Central-Western Syria, one of the first areas of the country to be archaeologically
investigated, is located at the crossroads between the two most important
ancient trade routes of the Levant: the north-south itinerary from Anatolia
to Palestine and Egypt and the main east-west route from Mesopotamia through
the Syrian desert to the Mediterranean coast. Its central location within
the northern Levant accounts for the crucial role played by the region,
which is crossed by the River Orontes, throughout Syrian history.
Mishrifeh, ancient Qatna, was founded at the eastern edge of the green
Orontes Valley, in a region which gradually turns into the semi-arid steppe
of the Shamiyah. Due to its location, the site acted as a natural interface
linking different environments characterised by distinctive land use systems
and settlement patterns: irrigation agriculture and permanent settlement
in the river valley and dry-farming interlinked with semi-nomadism and
pastoral economy in the semi-arid region to the east of Mishrifeh.
The ancient city is located at the centre of a gently undulating plain
cut by the valleys of three small wadis which flow northwards and are
tributaries of the Orontes.
Today these wadis are dry most of the year and their discharge during
the rainy season is disproportionate to the actual size of their beds.
Geoarchaeological research carried out by M. Cremaschi, L. Trombino and
V. Valsecchi with the aim of reconstructing the ancient climate and natural
environment of the region and their evolution has shown that the wadis
originated in a wetter climate under conditions of higher availability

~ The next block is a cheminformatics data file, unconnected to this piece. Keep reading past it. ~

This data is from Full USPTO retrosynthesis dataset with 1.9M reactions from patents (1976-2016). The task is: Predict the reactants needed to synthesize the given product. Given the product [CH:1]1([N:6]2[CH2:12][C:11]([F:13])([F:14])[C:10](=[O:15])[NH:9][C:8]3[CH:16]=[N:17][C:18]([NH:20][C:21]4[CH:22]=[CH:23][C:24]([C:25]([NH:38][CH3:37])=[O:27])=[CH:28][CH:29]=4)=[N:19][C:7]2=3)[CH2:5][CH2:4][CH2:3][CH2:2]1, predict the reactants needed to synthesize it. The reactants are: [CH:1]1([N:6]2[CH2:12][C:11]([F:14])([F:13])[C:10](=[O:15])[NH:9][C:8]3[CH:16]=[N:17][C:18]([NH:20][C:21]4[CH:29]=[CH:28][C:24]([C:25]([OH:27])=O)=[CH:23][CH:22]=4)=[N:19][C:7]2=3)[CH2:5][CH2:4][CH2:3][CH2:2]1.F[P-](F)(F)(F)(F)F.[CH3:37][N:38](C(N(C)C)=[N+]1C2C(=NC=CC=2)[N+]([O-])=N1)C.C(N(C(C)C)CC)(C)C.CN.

of water. These favourable conditions were present throughout the whole
region and permitted a dense occupation of the area, especially during
the Bronze and Iron Ages (c. 3000-600 BC).
During the survey carried out
by the Italian Component of the Joint Project, 24 archaeological sites
were identified in the Mishrifeh hinterland. These are regularly distributed
along the two wadis to the east (Wadi Mydan) and to the west (Wadi Slik)
of the site of Qatna, but not along the central wadi (Wadi Zorat) where
the city lay, with the exception of a cluster of four sites upstream of
Qatna. The sites were settled mainly during the Early Bronze Age IV and
Middle Bronze Age (c. 2400-1600 BC) and continued until the Iron Age (c.
1200-600 BC), or, in several cases, up to the Classical and Islamic periods.
The tells are generally located at the margin of or inside the river valleys
and their base is often surrounded by black organic soil deposits indicating
the former persistence of water in the form of ponds or small lakes. This
evidence strengthens the conclusion that water availability was a determinant
factor in the distribution of the sites and that settlements were founded
close to small bodies of water fed by the river network and karst springs.